Defaulting to the old version will hold the web back. The default should always be "render according to the W3C standards defined for the doctype". That’s the real solution. I do believe Chris Wilson et al want to produce a fully standards-compliant browser; but I don’t share their optimism that this proposal is good for the web in general.

It’s like spam! It should be OPT-IN, not OPT-OUT.

minimal design

Thank you for clarifying the fact that not all WaSP members were in on this insanity. It makes me feel a little better. I couldn’t agree with you more. Hope it’s not too late… If there’s anything I can do to help, feel free to stop by my site and let me know.

Thanks!

Bradley Wright

I agree 100% with your thoughts on this. I’ve always been coding my sites along the lines of progressive enhancement—that is, to make sites work as well as they can in less-capable user agents and then enhance them for more-capable ones. Making me add an extra HTTP header of IE=edge to achieve what I’ve always previously done, as someone who actually knows the specs and writes correct documents, is madness.

What concerns me the most, however, is the way everyone is talking about this as though it’s written in stone and non-negotiable, and the way WaSP seems to have been completely ambushed (as a whole) on this topic. Microsoft is clearly paying lip service to standards-savvy developers the world over, and WaSP doesn’t seem to have our interests at heart either.

jamie knight

hiya,

Sounds like Microsoft are trying to sideline the industry. All of a sudden i really don’t care about ACID2. Standards are there to be followed, they are making a huge problem for the web.

^licks^

Jamie & Lion

# Posted by jamie knight on Wednesday, January 23rd, 2008 at 12:25pm

AlexM

I don’t agree that this could have been a great feature. How are Opera, Firefox and Safari supposed to implement an IE=7 page? This element makes incompatibilities a pseudo standard and that’s really bad.

# Posted by AlexM on Wednesday, January 23rd, 2008 at 3:05pm

Tom

You know, the more I think about it, the more I believe that making IE8’s new render mode OPT-OUT makes the best sense for all concerned. Obviously, I’d like to not have to have it at all, but I can see why MS feels they need it. The fact that it can be set with an HTTP header rather than having to edit current pages in order to set (or un-set) it would offer a fairly easy way for sites that do not want IE8 to use the new render mode to keep their old, expected behavior. They probably should upgrade anyway, but least if they don’t, it would be on them to choose the mode, rather than anyone who chooses to develop more forward looking webpages.

Would it make sense to start a web petition to try and convince MS to adopt an opt-out policy for IE8? I would be very much behind something like that, because I think some sort of pervasive action should be taken.

# Posted by Tom on Wednesday, January 23rd, 2008 at 6:57pm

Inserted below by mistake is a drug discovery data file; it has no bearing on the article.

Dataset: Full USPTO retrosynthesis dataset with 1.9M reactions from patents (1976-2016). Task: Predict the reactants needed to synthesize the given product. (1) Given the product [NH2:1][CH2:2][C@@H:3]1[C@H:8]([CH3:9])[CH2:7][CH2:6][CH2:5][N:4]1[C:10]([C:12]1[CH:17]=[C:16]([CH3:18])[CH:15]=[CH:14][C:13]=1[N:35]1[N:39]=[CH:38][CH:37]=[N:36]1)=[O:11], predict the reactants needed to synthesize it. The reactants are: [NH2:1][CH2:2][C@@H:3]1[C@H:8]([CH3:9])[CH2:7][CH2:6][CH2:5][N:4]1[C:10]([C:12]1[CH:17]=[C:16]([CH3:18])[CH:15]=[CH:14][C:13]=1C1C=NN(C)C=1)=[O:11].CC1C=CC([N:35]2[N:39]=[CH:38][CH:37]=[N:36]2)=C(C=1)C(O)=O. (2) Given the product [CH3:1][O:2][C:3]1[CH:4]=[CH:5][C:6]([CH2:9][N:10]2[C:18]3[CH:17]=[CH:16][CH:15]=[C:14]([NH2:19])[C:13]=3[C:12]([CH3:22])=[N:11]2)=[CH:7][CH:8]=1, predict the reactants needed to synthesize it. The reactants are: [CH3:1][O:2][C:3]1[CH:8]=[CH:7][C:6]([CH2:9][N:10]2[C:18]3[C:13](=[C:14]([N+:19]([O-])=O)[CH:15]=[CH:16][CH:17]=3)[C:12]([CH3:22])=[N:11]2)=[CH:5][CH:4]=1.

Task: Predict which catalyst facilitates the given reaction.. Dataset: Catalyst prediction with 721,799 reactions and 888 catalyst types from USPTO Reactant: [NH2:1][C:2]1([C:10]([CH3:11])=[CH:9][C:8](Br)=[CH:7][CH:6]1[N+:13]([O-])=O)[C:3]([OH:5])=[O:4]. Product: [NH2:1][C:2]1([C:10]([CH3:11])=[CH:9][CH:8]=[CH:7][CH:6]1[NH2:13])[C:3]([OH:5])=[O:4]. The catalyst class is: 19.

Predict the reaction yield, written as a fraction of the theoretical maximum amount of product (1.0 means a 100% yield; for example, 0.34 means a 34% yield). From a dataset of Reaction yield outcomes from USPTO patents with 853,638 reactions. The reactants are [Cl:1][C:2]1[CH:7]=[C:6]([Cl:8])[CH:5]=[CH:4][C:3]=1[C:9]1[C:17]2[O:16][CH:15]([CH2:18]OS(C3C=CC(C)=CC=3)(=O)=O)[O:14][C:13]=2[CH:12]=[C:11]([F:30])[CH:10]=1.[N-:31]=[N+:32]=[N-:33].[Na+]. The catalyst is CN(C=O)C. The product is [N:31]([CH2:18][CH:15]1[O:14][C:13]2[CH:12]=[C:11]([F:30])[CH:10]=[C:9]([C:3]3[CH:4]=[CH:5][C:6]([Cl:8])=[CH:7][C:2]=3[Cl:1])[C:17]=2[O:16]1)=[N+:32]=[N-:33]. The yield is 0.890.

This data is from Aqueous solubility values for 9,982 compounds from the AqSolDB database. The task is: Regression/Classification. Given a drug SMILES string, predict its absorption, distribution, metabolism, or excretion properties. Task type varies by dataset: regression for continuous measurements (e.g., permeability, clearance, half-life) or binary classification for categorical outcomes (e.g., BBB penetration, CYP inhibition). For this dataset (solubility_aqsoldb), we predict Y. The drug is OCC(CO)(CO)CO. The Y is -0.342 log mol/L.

Greg K Nicholson

I agree that the default should be to provide the best standards compliance.

I also think that since web developers did update their pages to suit IE7, they won’t mind adding an extra meta element instructing IE8 to act like IE7. And this update would just be adding one determinate line, rather than having to figure out a new set of quirks.

The Penguin

Why not just make IE8 fully standards compliant in the first place?

That way any site (correctly) written to standards wouldn’t care which rendering engine was used.

# Posted by The Penguin on Friday, January 25th, 2008 at 12:25pm

Jamie Strachan

My initial reaction was similar to yours but I’ve since reconsidered. The elegance of DOCTYPE switching was that those developers who didn’t know any better would get their sites demoted to the older (and more flawed) rendering engine. This is the same situation. Those of us who are tuned in to the state of the technology will be able to take advantage of it. Those who aren’t at least won’t be ‘breaking the web’ for the users of their sites because IE will keep them blissfully unaware that anything has changed (even though we’ll know they’ll be forever stuck in 2006).

I think that the end user makes out just fine (which is the most important thing) as long as we keep doing our jobs. Furthermore, adding one meta tag to the repertoire seems pretty easy compared to the time we’ve all spent learning (and unlearning in some cases) the star hack, the underscore hack, the Holly hack, conditional comments, etc…

Barry Bloye

While I can understand Microsoft’s desire for version freezing, and why they think it’s a good idea for developers to opt-in to ‘IE8 mode’, I’m not convinced that the proposed default behaviour will actually solve anything.

Surely, most of the problems that Microsoft are trying to address are with sites created for IE6 and earlier.

Falling back to IE7’s rendering would only benefit those who have developed their sites using IE7’s ‘Standards’ mode, but have still somehow managed to use incorrect CSS and what-have-you. And these are all going to be sites that were either recently created, or at least brought in to line with IE7’s rendering, not the Web ‘legacy’ that this recommendation is supposedly protecting.

IE7 does have its issues, but tightening up the Standards-support is hardly going to have catastrophic effects for any sites that were developed for IE7 at its best behaviour, while sites developed for earlier versions will still reveal their problems under ‘No meta-tag, IE7 mode’, anyway.